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E2E Testing
Updated on
June 26, 2024

Replay in Puppeteer: Create Session Recordings

In this article, we’ll be diving into arguably one of Puppeteer’s most useful features - creating session recordings using the Replay library. The Puppeteer Replay library provides a high-level API to control Chrome, allowing developers to automate and test modern web experiences efficiently.

Why create session recordings?

Creating session recordings can be quite beneficial for developers and everyone involved in the process. 

Visualizing test execution

Recording your Puppeteer scripts in action gives you a clear, step-by-step visual of how they interact with web pages. This is extremely helpful for debugging and understanding script functionality. Instead of just reading code and comments, you can see the actual interactions, making it easier to identify and resolve issues.

Sharing test results

After recording your test, you can easily share it with your team or project stakeholders. This is especially useful for those who may not be familiar with Puppeteer. They can watch the recording to understand how the automation works and spot any problems.


The main players responsible for the session recording capabilities are the Puppeteer Replay library and the Chrome Devtools Recorder. It's true that you could use the Puppeteer screen recorder for video recording, but using the Developer tools recorder from the devtools chrome extension gives you a more comprehensive view of the tasks carried out during the session.

Although the Chrome dev tools recorder records your session, you don't have to download it. It’s readily available in your Google Chrome Browser Devtools. 

Assuming that you’ve already installed node.js and npm, you should start by installing the replay library. You can do so by following these instructions.

  1. Open your terminal and navigate to your project directory where you want to use Puppeteer Replay.
  2. Run this command - 

npm install @puppeteer/replay

This should download and install the Puppeteer Replay library and its associated dependencies. 

How to create session recordings in Puppeteer?

Once you’ve got the prerequisites down, it's time to start recording, so let’s open up the Chrome tools.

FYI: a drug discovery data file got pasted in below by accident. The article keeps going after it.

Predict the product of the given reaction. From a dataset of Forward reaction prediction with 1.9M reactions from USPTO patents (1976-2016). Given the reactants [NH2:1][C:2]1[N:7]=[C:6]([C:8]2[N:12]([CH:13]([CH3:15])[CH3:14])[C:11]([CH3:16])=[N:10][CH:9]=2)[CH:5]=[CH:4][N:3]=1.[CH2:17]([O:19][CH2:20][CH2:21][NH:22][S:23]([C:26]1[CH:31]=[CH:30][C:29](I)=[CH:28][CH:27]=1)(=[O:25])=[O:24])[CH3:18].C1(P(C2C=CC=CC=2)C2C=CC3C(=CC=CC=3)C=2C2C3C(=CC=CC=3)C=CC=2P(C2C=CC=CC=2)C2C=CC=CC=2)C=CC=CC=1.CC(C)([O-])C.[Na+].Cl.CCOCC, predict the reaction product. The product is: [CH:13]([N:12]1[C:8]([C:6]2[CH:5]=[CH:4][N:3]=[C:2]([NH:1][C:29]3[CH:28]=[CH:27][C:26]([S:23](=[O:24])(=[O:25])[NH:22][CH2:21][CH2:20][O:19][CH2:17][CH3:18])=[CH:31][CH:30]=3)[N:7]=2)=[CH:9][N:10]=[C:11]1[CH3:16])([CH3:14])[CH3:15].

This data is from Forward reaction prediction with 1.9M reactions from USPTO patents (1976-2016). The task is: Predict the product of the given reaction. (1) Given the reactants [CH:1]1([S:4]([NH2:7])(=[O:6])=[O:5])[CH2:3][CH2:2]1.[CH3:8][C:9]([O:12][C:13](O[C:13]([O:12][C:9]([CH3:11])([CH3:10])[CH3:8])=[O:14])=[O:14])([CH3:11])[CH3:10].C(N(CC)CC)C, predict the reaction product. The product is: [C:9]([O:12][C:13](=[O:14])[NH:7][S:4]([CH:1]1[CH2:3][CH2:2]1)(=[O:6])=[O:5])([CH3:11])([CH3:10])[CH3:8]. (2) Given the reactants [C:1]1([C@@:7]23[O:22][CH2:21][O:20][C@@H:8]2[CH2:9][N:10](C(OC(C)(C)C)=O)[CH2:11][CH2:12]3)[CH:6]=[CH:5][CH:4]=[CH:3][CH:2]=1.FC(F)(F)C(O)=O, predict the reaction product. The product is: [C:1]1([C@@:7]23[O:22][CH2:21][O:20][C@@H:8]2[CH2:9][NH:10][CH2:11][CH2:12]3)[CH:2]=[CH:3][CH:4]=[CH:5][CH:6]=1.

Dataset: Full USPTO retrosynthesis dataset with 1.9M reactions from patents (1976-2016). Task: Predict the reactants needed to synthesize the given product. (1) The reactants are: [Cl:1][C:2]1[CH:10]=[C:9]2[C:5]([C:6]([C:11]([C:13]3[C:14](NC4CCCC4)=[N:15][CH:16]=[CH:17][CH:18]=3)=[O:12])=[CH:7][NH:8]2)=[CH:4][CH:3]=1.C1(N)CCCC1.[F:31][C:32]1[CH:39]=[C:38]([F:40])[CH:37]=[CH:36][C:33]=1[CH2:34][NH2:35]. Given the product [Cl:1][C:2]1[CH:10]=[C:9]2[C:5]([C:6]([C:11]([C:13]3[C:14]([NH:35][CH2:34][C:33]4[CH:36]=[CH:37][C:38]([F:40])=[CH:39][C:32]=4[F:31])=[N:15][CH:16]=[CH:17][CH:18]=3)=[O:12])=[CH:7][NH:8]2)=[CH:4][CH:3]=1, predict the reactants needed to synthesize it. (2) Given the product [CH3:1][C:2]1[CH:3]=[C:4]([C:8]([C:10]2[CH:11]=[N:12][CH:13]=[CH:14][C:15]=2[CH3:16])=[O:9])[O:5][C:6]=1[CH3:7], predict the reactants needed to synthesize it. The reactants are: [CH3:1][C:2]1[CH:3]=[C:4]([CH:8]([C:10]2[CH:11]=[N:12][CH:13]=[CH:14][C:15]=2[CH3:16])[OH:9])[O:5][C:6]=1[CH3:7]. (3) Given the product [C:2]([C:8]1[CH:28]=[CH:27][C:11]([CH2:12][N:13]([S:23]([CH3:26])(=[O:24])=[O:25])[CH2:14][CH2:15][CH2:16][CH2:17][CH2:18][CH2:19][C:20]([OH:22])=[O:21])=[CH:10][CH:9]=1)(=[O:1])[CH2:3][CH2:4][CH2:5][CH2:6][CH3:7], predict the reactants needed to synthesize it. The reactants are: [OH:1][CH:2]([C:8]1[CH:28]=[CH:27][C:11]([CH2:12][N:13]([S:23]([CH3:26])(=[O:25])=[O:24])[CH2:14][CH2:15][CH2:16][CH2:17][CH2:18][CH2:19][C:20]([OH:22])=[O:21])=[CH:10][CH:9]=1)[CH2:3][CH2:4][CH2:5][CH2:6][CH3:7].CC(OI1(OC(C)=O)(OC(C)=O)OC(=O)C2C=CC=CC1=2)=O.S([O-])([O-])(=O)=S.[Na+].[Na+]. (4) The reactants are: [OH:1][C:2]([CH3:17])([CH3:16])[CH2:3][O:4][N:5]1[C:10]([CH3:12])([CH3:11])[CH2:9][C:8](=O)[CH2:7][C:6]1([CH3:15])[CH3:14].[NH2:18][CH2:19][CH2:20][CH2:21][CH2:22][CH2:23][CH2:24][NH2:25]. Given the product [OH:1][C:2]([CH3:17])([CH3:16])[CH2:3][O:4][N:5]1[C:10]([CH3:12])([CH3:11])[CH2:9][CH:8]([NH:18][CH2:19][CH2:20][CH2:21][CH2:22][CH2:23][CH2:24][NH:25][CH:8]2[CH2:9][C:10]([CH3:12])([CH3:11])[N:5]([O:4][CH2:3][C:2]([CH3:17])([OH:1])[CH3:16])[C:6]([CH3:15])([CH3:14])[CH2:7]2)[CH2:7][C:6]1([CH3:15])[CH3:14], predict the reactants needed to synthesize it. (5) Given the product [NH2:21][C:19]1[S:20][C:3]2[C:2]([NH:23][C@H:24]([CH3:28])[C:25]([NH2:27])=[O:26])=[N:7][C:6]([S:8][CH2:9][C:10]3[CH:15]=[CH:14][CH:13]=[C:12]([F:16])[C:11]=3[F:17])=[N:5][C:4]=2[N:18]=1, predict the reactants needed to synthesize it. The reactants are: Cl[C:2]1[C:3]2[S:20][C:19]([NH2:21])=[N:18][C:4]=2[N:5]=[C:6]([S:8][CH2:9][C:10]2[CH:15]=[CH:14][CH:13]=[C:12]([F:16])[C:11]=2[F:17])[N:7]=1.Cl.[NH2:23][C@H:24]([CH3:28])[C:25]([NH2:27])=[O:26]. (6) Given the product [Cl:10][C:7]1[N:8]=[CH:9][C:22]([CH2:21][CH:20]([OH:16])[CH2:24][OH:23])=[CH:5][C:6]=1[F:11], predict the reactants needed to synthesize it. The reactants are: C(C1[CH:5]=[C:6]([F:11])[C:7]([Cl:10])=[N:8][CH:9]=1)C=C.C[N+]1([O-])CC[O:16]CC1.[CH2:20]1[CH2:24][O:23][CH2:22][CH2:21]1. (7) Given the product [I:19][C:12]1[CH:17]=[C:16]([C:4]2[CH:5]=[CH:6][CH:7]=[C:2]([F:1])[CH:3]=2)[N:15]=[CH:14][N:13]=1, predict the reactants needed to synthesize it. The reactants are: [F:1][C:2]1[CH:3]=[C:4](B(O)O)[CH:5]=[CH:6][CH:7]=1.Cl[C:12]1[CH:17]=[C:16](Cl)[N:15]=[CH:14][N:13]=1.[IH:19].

Step 1: Open the console

Start by opening Chrome Devtools by using the shortcut Ctrl + Shift + J

Step 2: Navigate to the recorder

  1. Once the console is open you should then be able to navigate to the recorder by clicking on the three dots “” icon on the console and clicking on “Run command”, or just use the shortcut “Ctrl + Shift + P
  2. Type “Show recorder” in the text box and click on the result.

Step 3: Record and Save

  1. Click on “Create a new recording” and give your recording a name by filling in the text box that pops up. Once you click enter, click on the “Start a new recording” button at the bottom to start recording. This will record browser actions like our interactions with each page object in point form.
  2. Once you’re done recording the session, you can end it by clicking on the “End recording” at the bottom. This will show you the actions taken step by step and view the associated code for it as well. Then you can download the recording by clicking on the download icon, and selecting the format as a JSON, which will generate a JSON file with captured interactions. The devtools recorder does allow you to generate puppeteer scripts from the recordings, but using a JSON format gives you a higher level of control.

Step 4: Replay

There are 2 main ways in which you can replay a Recording using Puppeteer Replay.

  1. Using the Command Line Interface and npx

Open your terminal and navigate to your project directory. Then you should run the following command. Make sure to replace “recording.json” with the actual name of your recording